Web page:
These are the general guidelines for you to consider:
1. Your spine should be upright, following its natural tendency to be slightly hollowed. You should neither be slumped nor have an exaggerated hollow in your lower spine.
2. Your spine should be relaxed.
3. Your shoulders should be relaxed, and slightly rolled back and down.
4. Your hands should be supported, either resting on a cushion or on your lap, so that your arms are relaxed.
5. Your head should be balanced evenly, with your chin slightly tucked in. The back of your neck should be relaxed, long, and open.
6. Your face should be relaxed, with your brow smooth, your eyes relaxed, your jaw relaxed, and your tongue relaxed and just touching the back of your teeth.
Meditation Posture: Sitting in a Chair
Sitting in the chair is considered as the easiest posture for the beginners, and it should be considered as the most recommended for those who has no previous extensive experience with practicing yoga and the stretching physical exercises, helping to try the sitting on the floor positions.
So, let’s review the posture, which can help you to start meditative practice, and which can be practiced anywhere: in your office, home, or on the public transportation (definitely, if you are not a driver).
It is recommended to adjust slightly your chair from the standard, raising its back legs by maybe an inch or so (2.0 to 2.5cm) if that is possible. This allows you to sit upright without having to either hold your back rigidly, or leaning against the back of the chair. Blocks of wood, or even telephone directories, can be used for this.
Rest your hands on your thighs, palms down. Have your feet flat on the floor if you can. If your legs are very long or very short compared to the chair, then this might not be possible. If your feet don't reach the floor, then you can use another phone book to rest your feet on, or adjust the office chair sit height. If your legs are too long, then ideally you should find another chair, or make the height adjustments again if available.
Some office chairs are perfect for meditating! Set the seat so that it is slightly tilted forward, and make sure that the backrest is only making very slight contact with your lower back. Adjust the height so that your feet are flat on the floor.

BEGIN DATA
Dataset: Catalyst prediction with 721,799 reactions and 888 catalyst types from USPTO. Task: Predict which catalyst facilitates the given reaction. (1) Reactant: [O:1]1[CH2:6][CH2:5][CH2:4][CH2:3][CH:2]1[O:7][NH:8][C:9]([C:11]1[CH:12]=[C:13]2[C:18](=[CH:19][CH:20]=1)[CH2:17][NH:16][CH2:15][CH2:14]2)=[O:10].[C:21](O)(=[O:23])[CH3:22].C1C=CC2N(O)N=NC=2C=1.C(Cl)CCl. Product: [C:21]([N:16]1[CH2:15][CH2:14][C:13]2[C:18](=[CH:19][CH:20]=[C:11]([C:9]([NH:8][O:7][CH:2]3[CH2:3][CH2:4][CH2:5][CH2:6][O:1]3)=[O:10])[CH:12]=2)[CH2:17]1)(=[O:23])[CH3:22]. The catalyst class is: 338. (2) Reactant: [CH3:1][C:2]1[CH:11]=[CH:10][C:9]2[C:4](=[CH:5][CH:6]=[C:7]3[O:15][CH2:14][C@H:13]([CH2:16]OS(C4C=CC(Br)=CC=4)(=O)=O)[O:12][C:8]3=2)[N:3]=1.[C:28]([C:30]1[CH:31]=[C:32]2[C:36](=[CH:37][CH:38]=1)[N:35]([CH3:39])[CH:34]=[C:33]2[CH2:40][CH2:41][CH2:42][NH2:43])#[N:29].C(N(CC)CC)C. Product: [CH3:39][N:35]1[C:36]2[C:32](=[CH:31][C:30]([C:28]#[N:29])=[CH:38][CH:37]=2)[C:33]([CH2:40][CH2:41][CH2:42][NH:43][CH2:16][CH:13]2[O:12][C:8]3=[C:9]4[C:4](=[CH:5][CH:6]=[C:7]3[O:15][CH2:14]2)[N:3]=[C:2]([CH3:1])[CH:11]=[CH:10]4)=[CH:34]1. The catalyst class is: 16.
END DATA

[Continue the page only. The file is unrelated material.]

Follow the simple steps:
1. Sit in a comfortable chair with your feet on the ground. If your feet don’t touch, use a pillow, or folded blanket under your feet.
2. Feel the two sitting bones beneath you (your butt bones).
3. Open through your sitting bones by reaching back to the gluteal flesh (your butt) and pulling it back and out from underneath you. When you do this, you’ll feel the two sitting bones more firmly connected to the chair beneath you, and you’ll feel a wider base of support while sitting.
4. Feel your connection to the chair through the two sitting bones as you lengthen through your spine. Place your hands on each side of your body and lift up, so you create space between the hips and lower ribs.
5. Lengthen through your spine and imagine space between each of your vertebrae to create length in the spine.
6. Gently drop your chin down and in, so your neck is in alignment with your spine, and lengthen through your neck to the top of your head.
7. Make sure your low back is not overly arched, if it is, gently tuck your tailbone and gently draw in on your abdomen.
8. Place your hands on your legs either palm up or palm down. Or you may fold them in your lap.
9. Take a moment and make sure you feel comfortable. Make any adjustments you need to make to get comfortable. Stay relaxed, even as you keep your body nice and upright (this is a real feat).
10. Gently close your eyes and prepare for meditation.
Meditation Posture: Kneeling, Using a Cushion or on a Stool
Although you can use a chair to meditate on, for some people it is not as satisfying as sitting on the floor. Somehow, being on the floor gives a more "grounded" feeling.